Cookie Shines image
Cookie Shines
In 1873, members of the Kansas Alpha Chapter held a great feast. The University Chancellor dubbed the event a “Cookie Shine” upon seeing the soiree of good food. By 1885, it had become a Pi Beta Phi tradition.

A Longstanding Tradition

The Cookie Shine originates from the first I.C. Sorosis party given by Kansas Alpha, in Lawrence, Kansas, on June 1873 at the home of the Richardson sisters. Flora, May and Alma Richardson were entertaining in honor of their sister, Sara, a charter member of the Illinois Beta Chapter at Lombard College.C-S-Iowa-Zeta-1891-(1).jpeg

It was through Sara’s influence that Kansas Alpha was established on April 1, 1873. Sara’s sisters were charter members of Kansas Alpha. John Fraser, the chancellor of the University of Kansas, was present at the party. When I.C.s began to lay their spread of good food, the chancellor dubbed the feast a Cookie Shine. Cookie Shine was the term Chancellor Fraser used for any kind of an informal social gathering brought together by accident or design. The term so pleased the I.C.s that they immediately took it as their own.

By 1885, nearly every chapter had adopted the Cookie Shine as a genuine Pi Phi tradition. Cookie Shines were a part of conventions and chapter life. The suffragist, Iowa Gamma Carrie Chapman Catt, attended Cookie Shines as did future First Lady, Grace Goodhue Coolidge. The founders, in their later years, had many occasions to share in Cookie Shines.

At the 1910 Swarthmore Convention, when the plan for the Settlement School was presented, Pennsylvania Beta entertained with a stunt party and a Cookie Shine. Cookie Shines have continued to be a part of Pi Phi celebrations at alumnae club meetings, conventions, Fraternity events, regional leadership retreats, anniversary celebrations and installations.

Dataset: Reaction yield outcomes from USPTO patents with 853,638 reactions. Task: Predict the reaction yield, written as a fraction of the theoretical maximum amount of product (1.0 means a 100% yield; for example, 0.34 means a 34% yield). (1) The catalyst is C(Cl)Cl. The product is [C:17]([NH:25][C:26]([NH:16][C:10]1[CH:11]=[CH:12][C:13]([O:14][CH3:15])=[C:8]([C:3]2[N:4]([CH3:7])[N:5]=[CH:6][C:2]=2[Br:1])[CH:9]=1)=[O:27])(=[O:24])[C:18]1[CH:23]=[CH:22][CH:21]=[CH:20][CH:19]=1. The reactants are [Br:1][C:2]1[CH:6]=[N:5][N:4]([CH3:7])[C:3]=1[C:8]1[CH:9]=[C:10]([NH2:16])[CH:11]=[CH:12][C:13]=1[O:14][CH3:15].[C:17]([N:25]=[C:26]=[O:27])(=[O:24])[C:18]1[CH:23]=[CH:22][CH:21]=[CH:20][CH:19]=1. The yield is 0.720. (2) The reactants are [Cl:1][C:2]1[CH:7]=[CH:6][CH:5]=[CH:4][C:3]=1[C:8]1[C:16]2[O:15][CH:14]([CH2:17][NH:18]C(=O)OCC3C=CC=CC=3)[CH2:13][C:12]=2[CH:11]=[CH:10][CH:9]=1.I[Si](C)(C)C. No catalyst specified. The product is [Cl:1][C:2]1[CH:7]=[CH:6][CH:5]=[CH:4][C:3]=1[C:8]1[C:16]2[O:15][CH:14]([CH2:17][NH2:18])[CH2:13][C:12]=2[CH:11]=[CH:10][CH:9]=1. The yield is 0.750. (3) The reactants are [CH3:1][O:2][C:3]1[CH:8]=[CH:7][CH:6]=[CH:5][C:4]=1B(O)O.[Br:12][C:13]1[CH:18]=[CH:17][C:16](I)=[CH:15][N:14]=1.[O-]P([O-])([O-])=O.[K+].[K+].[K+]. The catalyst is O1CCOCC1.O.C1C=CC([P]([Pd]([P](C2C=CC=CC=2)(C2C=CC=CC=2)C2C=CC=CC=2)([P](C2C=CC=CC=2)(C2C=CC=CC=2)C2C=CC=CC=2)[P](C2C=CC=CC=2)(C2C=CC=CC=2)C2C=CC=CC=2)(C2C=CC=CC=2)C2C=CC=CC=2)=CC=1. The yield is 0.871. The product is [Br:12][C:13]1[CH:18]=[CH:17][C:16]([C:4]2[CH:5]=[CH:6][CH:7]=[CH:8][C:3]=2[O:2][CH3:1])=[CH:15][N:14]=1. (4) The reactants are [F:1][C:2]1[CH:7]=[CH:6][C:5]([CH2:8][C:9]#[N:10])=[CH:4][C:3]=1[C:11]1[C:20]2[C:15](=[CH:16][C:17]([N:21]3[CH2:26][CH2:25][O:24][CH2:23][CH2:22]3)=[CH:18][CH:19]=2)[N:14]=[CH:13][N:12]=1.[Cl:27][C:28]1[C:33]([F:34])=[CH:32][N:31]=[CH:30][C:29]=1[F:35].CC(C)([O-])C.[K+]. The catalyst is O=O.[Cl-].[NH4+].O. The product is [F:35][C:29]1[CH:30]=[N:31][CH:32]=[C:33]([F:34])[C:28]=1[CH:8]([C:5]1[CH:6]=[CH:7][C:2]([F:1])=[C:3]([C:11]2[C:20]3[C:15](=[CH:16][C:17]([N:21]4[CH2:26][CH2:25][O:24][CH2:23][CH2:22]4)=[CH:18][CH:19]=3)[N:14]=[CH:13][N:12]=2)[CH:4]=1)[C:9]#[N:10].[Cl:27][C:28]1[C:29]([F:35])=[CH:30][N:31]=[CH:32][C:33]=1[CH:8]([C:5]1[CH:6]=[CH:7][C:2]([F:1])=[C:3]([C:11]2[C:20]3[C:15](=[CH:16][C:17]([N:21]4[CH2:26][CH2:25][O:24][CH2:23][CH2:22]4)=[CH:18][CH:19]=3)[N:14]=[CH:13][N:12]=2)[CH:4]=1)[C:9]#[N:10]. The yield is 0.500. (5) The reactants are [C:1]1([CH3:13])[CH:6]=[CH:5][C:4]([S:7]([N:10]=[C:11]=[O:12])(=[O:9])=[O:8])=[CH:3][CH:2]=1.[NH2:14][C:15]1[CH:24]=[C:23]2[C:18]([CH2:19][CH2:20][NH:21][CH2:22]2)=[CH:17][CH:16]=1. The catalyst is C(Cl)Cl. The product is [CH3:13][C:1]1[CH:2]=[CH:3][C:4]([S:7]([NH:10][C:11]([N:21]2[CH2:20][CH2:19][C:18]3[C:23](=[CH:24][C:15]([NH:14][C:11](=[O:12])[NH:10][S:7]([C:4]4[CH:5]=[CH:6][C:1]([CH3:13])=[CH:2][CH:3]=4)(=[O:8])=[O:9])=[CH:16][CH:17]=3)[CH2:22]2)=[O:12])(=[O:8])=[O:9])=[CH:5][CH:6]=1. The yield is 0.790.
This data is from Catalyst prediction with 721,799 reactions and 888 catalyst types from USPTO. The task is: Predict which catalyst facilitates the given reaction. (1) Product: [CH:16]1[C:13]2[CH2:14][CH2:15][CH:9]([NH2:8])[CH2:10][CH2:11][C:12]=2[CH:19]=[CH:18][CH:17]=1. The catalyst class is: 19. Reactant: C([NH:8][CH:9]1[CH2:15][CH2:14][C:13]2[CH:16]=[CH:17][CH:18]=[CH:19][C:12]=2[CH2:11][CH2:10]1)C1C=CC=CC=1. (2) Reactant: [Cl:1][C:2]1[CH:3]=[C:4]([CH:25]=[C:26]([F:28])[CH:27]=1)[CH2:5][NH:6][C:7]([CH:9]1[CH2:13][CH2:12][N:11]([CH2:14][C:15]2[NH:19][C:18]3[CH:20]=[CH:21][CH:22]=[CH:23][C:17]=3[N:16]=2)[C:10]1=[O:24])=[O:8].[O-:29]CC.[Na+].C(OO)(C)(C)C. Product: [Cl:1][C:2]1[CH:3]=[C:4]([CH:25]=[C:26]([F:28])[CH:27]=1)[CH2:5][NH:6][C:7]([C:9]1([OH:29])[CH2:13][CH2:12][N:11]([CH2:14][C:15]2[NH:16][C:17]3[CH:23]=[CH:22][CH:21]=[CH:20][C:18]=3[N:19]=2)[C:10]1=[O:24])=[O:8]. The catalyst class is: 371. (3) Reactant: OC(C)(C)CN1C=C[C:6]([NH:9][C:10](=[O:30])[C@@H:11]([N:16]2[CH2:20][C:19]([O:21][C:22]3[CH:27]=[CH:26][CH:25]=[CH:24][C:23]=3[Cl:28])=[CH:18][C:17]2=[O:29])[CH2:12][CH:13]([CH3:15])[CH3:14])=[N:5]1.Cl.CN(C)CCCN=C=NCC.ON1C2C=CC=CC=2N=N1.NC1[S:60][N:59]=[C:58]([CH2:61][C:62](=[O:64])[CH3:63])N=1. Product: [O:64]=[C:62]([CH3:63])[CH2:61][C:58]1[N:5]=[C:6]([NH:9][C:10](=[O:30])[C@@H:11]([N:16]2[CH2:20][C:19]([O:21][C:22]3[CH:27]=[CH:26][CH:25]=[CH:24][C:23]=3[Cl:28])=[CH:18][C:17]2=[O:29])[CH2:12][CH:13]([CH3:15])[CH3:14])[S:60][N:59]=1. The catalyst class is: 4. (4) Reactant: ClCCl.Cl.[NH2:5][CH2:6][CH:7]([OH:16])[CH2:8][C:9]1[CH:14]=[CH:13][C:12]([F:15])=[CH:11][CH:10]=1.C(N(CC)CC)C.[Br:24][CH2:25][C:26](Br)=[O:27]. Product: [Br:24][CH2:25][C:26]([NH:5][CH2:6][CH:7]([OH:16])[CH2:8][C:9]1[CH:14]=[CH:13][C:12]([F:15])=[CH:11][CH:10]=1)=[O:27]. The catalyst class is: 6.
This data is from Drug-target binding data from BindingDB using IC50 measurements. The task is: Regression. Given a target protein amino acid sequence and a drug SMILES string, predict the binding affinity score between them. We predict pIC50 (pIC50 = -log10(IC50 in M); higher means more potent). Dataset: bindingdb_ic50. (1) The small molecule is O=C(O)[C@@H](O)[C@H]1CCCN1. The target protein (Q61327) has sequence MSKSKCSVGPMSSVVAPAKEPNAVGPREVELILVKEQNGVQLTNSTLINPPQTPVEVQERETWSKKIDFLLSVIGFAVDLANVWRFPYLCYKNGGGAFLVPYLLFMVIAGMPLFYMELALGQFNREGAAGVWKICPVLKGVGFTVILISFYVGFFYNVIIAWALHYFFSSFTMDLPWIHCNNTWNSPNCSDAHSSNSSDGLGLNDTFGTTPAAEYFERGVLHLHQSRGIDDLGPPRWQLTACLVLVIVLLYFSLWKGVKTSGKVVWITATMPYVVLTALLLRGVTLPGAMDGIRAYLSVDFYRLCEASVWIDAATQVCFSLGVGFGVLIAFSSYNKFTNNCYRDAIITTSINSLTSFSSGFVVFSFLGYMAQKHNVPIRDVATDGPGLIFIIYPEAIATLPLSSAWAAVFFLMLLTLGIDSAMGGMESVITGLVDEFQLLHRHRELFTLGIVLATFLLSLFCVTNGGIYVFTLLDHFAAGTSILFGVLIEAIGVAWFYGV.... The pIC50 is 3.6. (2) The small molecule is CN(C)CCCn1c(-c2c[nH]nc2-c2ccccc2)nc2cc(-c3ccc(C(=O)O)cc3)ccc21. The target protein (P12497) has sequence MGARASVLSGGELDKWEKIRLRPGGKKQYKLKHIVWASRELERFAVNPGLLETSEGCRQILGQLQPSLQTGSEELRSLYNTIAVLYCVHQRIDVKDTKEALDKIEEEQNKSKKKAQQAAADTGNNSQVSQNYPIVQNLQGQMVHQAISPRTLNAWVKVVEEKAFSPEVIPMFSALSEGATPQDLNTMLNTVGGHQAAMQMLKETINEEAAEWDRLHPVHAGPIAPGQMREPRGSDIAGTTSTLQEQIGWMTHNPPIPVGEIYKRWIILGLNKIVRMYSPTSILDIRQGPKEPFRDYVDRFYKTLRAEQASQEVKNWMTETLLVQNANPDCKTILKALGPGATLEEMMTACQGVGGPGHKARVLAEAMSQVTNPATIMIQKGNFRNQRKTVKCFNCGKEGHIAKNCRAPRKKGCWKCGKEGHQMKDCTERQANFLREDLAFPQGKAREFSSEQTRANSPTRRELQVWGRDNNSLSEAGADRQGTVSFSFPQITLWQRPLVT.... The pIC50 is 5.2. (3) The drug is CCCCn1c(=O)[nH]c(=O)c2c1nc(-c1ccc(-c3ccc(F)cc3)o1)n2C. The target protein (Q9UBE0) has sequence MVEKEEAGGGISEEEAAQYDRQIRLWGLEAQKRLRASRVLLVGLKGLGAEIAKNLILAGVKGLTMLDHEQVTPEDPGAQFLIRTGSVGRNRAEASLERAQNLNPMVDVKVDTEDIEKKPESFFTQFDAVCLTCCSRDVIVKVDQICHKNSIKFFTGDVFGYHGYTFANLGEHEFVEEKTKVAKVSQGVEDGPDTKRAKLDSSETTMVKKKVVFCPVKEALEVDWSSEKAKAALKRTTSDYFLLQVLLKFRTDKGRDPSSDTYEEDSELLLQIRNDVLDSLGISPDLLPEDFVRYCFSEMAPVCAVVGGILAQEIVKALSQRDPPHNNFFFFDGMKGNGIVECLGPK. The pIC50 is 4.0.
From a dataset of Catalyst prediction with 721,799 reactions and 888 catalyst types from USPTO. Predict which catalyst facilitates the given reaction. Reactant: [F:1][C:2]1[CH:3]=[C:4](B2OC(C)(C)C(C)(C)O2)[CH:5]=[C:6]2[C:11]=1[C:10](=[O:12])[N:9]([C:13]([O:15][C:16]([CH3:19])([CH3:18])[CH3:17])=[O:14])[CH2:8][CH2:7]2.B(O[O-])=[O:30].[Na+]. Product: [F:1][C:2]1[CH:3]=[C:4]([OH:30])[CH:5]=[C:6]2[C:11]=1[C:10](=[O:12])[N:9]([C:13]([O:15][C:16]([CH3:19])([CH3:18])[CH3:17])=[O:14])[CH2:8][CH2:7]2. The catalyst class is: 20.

Many local versions of the Cookie Shine have developed over the years. In the early days, some chapters kept Cookie Shines very secret, while other chapters invited their friends. Some made it purely informal with no one knowing what the other would bring. Others have a set menu such as arrow-shaped sugar cookies and even fruit salad.

PA-Beta-1903-C-S.jpegDecorations and set-ups vary from chapter to chapter. Whatever the arrangement, the Cookie Shine set-up should be large enough for the entire chapter or alumnae club to gather around. Greek letters, arrows, angels and even the crest outlined with candies may be scattered about. In chapters where a big cookie is passed around the room, members often say a few words before they break off a piece of the cookie and make a wish. Many chapters have special Cookie Shine sheets, on which members write their names, often embroidering them afterwards. Some chapters have graduating seniors write their names on the Cookie Shine sheet. Others have the little sister sign under the big sister’s name, thereby keeping a record of family trees.